0.021*

Treatment cost/pig

$0.54 ± $0.52 $1.08 ± $0.72

<0.0001*

Treatment cost/group $1,130 ± $1,080.87 $2,417.45 ± $2,087.08 <0.0001*
*Statistically significant vs. control group (P < 0.05)

 

The bigger picture

Caring for pigs individually starts with looking at the bigger picture, Galina says. Before examining each pig individually, she recommends a systematic assessment of environmental and nutritional factors, followed by an evaluation of general herd health and behavior.

Disease monitoring is just one aspect of good husbandry, she stresses. Dietary changes, environmental stressors and competition with litter and pen mates contribute to higher risk of mortality and poor performance in post-weaning pigs, so these factors must also be monitored and managed carefully.

Long-term sustainability

According to Galina, good husbandry not only keeps pigs healthier, productivity higher and costs and mortalities lower, it also promotes higher welfare standards and judicious antimicrobial use, which are increasingly important to today’s consumers.

“There will still be times when mass medication is needed, but if you identify disease early, you will more likely be able to limit treatment to individual pigs,” she says. “In some cases, treatment may not even be necessary — sometimes, animals that are falling behind just need space to recover.”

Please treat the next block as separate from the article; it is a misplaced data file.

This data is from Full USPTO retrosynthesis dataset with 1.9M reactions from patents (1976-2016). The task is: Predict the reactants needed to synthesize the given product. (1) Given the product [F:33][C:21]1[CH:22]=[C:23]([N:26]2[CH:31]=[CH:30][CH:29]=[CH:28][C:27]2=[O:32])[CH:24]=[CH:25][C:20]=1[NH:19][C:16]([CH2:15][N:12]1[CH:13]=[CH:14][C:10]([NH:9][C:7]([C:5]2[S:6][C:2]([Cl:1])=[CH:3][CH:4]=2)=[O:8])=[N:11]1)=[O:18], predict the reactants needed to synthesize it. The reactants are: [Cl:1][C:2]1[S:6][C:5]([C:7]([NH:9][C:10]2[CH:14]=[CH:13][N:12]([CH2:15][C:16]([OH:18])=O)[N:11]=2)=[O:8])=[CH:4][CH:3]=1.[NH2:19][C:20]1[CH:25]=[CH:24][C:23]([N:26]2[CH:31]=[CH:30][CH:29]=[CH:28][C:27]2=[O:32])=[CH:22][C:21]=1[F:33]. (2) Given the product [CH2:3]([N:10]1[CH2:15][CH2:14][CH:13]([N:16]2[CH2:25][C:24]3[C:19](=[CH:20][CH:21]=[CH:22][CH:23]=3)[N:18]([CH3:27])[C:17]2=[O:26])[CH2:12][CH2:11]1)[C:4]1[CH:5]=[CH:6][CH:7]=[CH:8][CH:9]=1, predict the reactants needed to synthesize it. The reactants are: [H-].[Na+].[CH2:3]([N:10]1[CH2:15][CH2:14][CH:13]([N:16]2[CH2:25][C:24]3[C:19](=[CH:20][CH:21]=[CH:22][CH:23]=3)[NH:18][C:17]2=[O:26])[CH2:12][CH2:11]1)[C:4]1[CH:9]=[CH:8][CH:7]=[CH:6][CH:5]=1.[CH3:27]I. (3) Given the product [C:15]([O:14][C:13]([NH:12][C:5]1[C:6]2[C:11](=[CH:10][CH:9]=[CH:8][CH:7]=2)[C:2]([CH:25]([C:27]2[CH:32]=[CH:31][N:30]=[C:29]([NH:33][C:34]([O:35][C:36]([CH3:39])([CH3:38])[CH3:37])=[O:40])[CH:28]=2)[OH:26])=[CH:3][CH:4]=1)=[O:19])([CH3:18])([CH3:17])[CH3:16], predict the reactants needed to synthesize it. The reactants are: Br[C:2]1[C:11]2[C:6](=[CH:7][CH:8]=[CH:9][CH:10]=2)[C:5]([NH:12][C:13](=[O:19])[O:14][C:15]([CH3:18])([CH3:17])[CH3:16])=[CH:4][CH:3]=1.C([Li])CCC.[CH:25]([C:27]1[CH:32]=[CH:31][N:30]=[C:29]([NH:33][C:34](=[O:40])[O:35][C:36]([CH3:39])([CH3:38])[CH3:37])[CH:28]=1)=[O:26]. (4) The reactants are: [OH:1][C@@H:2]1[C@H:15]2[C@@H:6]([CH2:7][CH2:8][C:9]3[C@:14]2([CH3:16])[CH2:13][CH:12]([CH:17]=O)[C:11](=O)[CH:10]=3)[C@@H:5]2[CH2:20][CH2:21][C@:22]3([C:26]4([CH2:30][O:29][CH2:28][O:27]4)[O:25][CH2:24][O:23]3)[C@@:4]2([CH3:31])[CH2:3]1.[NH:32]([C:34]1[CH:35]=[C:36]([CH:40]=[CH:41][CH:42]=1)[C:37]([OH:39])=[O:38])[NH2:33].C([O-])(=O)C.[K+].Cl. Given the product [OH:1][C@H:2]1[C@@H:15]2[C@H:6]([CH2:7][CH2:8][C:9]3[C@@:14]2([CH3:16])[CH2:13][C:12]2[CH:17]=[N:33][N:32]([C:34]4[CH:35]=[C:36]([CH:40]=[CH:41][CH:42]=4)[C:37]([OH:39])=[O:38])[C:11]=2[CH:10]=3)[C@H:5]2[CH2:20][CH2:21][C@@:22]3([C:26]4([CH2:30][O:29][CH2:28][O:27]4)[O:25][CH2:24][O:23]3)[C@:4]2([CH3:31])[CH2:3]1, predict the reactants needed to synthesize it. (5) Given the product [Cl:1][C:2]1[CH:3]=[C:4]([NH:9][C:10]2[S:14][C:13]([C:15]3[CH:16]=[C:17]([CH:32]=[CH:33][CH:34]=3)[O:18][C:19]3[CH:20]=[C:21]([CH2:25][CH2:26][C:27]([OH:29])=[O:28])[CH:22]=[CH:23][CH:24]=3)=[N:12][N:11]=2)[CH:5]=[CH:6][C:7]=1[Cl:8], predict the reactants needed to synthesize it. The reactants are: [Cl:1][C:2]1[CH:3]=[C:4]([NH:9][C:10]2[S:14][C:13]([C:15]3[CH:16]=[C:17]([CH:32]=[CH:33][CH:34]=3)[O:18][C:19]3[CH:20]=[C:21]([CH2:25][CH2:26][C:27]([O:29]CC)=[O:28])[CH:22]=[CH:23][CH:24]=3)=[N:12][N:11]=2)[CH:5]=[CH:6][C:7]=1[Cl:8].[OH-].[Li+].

She adds, “When caregivers know how to detect disease early, they can work more productively, communicate more effectively and take action more quickly when needed. That leads to better health and welfare, improved performance and efficiency, and greater employee productivity and engagement — all of which are critical to a pig farm’s long-term sustainability.”

 

 

 

1 Galina L. “Evaluating the Impact of a Husbandry Education Program on Nursery Pig Mortality, Weight Gain and Treatment Costs.” Pfizer Animal Health Technical Update, November 2011.

2 Galina L, et al. “Impact of a Husbandry Education Program on nursery pig mortality, productivity and treatment cost.” J Swine Health and Prod, July/August 2013;188-194.